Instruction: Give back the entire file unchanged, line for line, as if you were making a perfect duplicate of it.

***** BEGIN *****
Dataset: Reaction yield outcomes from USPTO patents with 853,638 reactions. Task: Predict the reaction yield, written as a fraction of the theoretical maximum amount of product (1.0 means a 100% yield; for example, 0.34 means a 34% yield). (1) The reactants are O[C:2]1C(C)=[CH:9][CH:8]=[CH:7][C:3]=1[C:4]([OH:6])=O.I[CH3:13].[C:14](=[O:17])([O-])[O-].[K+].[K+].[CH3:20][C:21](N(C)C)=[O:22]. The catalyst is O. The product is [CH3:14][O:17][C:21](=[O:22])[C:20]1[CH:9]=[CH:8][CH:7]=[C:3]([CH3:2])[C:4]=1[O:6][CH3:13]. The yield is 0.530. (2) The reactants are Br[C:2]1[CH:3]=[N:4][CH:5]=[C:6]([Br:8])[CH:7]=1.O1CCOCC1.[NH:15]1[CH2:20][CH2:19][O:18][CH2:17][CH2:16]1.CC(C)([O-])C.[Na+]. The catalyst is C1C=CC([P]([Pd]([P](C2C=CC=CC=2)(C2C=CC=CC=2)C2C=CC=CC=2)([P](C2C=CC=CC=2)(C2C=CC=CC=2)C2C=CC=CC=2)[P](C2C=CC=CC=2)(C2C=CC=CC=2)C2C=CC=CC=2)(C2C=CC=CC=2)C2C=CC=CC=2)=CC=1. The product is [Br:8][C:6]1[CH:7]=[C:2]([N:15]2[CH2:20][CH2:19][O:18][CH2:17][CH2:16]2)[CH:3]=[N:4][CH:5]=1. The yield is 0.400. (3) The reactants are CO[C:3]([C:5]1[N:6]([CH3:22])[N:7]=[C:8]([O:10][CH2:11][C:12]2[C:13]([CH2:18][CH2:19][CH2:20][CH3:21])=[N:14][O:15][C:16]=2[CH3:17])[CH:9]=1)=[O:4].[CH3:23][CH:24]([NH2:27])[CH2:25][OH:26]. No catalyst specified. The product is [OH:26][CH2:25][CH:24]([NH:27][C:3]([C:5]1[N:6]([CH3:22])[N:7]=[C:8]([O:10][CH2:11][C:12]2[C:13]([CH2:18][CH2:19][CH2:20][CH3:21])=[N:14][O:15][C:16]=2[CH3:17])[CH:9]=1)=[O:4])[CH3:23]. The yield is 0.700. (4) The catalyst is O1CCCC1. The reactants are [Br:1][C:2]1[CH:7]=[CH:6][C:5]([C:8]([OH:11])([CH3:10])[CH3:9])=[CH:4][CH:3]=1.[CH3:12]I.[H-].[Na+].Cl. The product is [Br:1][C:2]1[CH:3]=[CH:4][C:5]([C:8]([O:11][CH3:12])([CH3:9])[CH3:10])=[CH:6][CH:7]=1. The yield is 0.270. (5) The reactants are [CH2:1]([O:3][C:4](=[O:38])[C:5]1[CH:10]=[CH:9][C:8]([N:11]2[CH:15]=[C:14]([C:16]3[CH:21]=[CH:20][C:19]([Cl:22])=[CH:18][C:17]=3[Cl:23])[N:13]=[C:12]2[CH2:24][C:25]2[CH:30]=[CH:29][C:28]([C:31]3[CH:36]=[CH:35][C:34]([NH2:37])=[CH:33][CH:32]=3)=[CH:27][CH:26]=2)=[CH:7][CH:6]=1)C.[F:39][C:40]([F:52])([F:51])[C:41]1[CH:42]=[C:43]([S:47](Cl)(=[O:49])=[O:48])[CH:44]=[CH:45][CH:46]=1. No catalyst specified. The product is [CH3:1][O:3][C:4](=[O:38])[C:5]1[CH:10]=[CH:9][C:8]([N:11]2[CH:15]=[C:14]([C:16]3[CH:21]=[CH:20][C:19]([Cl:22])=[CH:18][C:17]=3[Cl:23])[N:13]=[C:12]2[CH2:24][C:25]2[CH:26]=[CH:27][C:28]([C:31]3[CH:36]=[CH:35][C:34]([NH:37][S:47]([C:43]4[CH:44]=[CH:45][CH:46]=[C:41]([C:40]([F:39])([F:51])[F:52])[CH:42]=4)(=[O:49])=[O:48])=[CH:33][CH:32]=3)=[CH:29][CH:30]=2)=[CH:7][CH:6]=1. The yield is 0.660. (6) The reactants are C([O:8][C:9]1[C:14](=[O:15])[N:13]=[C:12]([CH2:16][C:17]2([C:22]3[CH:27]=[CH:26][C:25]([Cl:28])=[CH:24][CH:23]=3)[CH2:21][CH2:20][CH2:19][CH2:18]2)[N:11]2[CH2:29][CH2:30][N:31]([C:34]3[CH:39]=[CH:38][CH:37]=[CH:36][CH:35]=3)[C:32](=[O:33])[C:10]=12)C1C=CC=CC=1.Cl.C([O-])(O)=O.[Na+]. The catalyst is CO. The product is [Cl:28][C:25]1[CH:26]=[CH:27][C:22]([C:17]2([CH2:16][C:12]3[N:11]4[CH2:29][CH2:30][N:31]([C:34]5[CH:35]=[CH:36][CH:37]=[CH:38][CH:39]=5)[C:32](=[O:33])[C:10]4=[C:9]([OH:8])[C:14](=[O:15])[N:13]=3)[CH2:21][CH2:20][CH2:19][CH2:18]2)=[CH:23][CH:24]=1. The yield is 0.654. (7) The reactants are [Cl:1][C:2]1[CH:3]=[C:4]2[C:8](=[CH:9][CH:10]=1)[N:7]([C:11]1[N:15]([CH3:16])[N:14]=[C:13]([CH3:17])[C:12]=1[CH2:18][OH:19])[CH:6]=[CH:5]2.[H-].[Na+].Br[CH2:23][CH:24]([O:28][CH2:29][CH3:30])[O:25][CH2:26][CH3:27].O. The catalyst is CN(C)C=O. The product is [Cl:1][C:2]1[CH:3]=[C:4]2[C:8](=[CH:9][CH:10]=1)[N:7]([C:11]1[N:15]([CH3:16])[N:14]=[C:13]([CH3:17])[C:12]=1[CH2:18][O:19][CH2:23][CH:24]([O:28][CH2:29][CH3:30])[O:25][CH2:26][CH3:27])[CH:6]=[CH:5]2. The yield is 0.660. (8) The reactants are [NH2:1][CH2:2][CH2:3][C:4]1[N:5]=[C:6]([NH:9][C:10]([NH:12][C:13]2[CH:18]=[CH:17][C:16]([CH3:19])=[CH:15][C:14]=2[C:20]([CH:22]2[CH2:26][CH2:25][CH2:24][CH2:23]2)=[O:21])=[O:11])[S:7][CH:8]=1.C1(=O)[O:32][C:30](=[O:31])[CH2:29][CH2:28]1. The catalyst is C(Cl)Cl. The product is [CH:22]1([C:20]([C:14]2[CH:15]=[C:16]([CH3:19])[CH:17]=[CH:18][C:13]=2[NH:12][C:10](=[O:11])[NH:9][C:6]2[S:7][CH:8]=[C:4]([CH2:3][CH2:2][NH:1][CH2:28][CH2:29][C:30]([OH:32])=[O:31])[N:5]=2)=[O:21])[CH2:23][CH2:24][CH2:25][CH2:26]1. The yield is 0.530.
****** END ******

Dataset: Reaction yield outcomes from USPTO patents with 853,638 reactions. Task: Predict the reaction yield, written as a fraction of the theoretical maximum amount of product (1.0 means a 100% yield; for example, 0.34 means a 34% yield). (1) The reactants are O[C:2]1C(C)=[CH:9][CH:8]=[CH:7][C:3]=1[C:4]([OH:6])=O.I[CH3:13].[C:14](=[O:17])([O-])[O-].[K+].[K+].[CH3:20][C:21](N(C)C)=[O:22]. The catalyst is O. The product is [CH3:14][O:17][C:21](=[O:22])[C:20]1[CH:9]=[CH:8][CH:7]=[C:3]([CH3:2])[C:4]=1[O:6][CH3:13]. The yield is 0.530. (2) The reactants are Br[C:2]1[CH:3]=[N:4][CH:5]=[C:6]([Br:8])[CH:7]=1.O1CCOCC1.[NH:15]1[CH2:20][CH2:19][O:18][CH2:17][CH2:16]1.CC(C)([O-])C.[Na+]. The catalyst is C1C=CC([P]([Pd]([P](C2C=CC=CC=2)(C2C=CC=CC=2)C2C=CC=CC=2)([P](C2C=CC=CC=2)(C2C=CC=CC=2)C2C=CC=CC=2)[P](C2C=CC=CC=2)(C2C=CC=CC=2)C2C=CC=CC=2)(C2C=CC=CC=2)C2C=CC=CC=2)=CC=1. The product is [Br:8][C:6]1[CH:7]=[C:2]([N:15]2[CH2:20][CH2:19][O:18][CH2:17][CH2:16]2)[CH:3]=[N:4][CH:5]=1. The yield is 0.400. (3) The reactants are CO[C:3]([C:5]1[N:6]([CH3:22])[N:7]=[C:8]([O:10][CH2:11][C:12]2[C:13]([CH2:18][CH2:19][CH2:20][CH3:21])=[N:14][O:15][C:16]=2[CH3:17])[CH:9]=1)=[O:4].[CH3:23][CH:24]([NH2:27])[CH2:25][OH:26]. No catalyst specified. The product is [OH:26][CH2:25][CH:24]([NH:27][C:3]([C:5]1[N:6]([CH3:22])[N:7]=[C:8]([O:10][CH2:11][C:12]2[C:13]([CH2:18][CH2:19][CH2:20][CH3:21])=[N:14][O:15][C:16]=2[CH3:17])[CH:9]=1)=[O:4])[CH3:23]. The yield is 0.700. (4) The catalyst is O1CCCC1. The reactants are [Br:1][C:2]1[CH:7]=[CH:6][C:5]([C:8]([OH:11])([CH3:10])[CH3:9])=[CH:4][CH:3]=1.[CH3:12]I.[H-].[Na+].Cl. The product is [Br:1][C:2]1[CH:3]=[CH:4][C:5]([C:8]([O:11][CH3:12])([CH3:9])[CH3:10])=[CH:6][CH:7]=1. The yield is 0.270. (5) The reactants are [CH2:1]([O:3][C:4](=[O:38])[C:5]1[CH:10]=[CH:9][C:8]([N:11]2[CH:15]=[C:14]([C:16]3[CH:21]=[CH:20][C:19]([Cl:22])=[CH:18][C:17]=3[Cl:23])[N:13]=[C:12]2[CH2:24][C:25]2[CH:30]=[CH:29][C:28]([C:31]3[CH:36]=[CH:35][C:34]([NH2:37])=[CH:33][CH:32]=3)=[CH:27][CH:26]=2)=[CH:7][CH:6]=1)C.[F:39][C:40]([F:52])([F:51])[C:41]1[CH:42]=[C:43]([S:47](Cl)(=[O:49])=[O:48])[CH:44]=[CH:45][CH:46]=1. No catalyst specified. The product is [CH3:1][O:3][C:4](=[O:38])[C:5]1[CH:10]=[CH:9][C:8]([N:11]2[CH:15]=[C:14]([C:16]3[CH:21]=[CH:20][C:19]([Cl:22])=[CH:18][C:17]=3[Cl:23])[N:13]=[C:12]2[CH2:24][C:25]2[CH:26]=[CH:27][C:28]([C:31]3[CH:36]=[CH:35][C:34]([NH:37][S:47]([C:43]4[CH:44]=[CH:45][CH:46]=[C:41]([C:40]([F:39])([F:51])[F:52])[CH:42]=4)(=[O:49])=[O:48])=[CH:33][CH:32]=3)=[CH:29][CH:30]=2)=[CH:7][CH:6]=1. The yield is 0.660. (6) The reactants are C([O:8][C:9]1[C:14](=[O:15])[N:13]=[C:12]([CH2:16][C:17]2([C:22]3[CH:27]=[CH:26][C:25]([Cl:28])=[CH:24][CH:23]=3)[CH2:21][CH2:20][CH2:19][CH2:18]2)[N:11]2[CH2:29][CH2:30][N:31]([C:34]3[CH:39]=[CH:38][CH:37]=[CH:36][CH:35]=3)[C:32](=[O:33])[C:10]=12)C1C=CC=CC=1.Cl.C([O-])(O)=O.[Na+]. The catalyst is CO. The product is [Cl:28][C:25]1[CH:26]=[CH:27][C:22]([C:17]2([CH2:16][C:12]3[N:11]4[CH2:29][CH2:30][N:31]([C:34]5[CH:35]=[CH:36][CH:37]=[CH:38][CH:39]=5)[C:32](=[O:33])[C:10]4=[C:9]([OH:8])[C:14](=[O:15])[N:13]=3)[CH2:21][CH2:20][CH2:19][CH2:18]2)=[CH:23][CH:24]=1. The yield is 0.654. (7) The reactants are [Cl:1][C:2]1[CH:3]=[C:4]2[C:8](=[CH:9][CH:10]=1)[N:7]([C:11]1[N:15]([CH3:16])[N:14]=[C:13]([CH3:17])[C:12]=1[CH2:18][OH:19])[CH:6]=[CH:5]2.[H-].[Na+].Br[CH2:23][CH:24]([O:28][CH2:29][CH3:30])[O:25][CH2:26][CH3:27].O. The catalyst is CN(C)C=O. The product is [Cl:1][C:2]1[CH:3]=[C:4]2[C:8](=[CH:9][CH:10]=1)[N:7]([C:11]1[N:15]([CH3:16])[N:14]=[C:13]([CH3:17])[C:12]=1[CH2:18][O:19][CH2:23][CH:24]([O:28][CH2:29][CH3:30])[O:25][CH2:26][CH3:27])[CH:6]=[CH:5]2. The yield is 0.660. (8) The reactants are [NH2:1][CH2:2][CH2:3][C:4]1[N:5]=[C:6]([NH:9][C:10]([NH:12][C:13]2[CH:18]=[CH:17][C:16]([CH3:19])=[CH:15][C:14]=2[C:20]([CH:22]2[CH2:26][CH2:25][CH2:24][CH2:23]2)=[O:21])=[O:11])[S:7][CH:8]=1.C1(=O)[O:32][C:30](=[O:31])[CH2:29][CH2:28]1. The catalyst is C(Cl)Cl. The product is [CH:22]1([C:20]([C:14]2[CH:15]=[C:16]([CH3:19])[CH:17]=[CH:18][C:13]=2[NH:12][C:10](=[O:11])[NH:9][C:6]2[S:7][CH:8]=[C:4]([CH2:3][CH2:2][NH:1][CH2:28][CH2:29][C:30]([OH:32])=[O:31])[N:5]=2)=[O:21])[CH2:23][CH2:24][CH2:25][CH2:26]1. The yield is 0.530.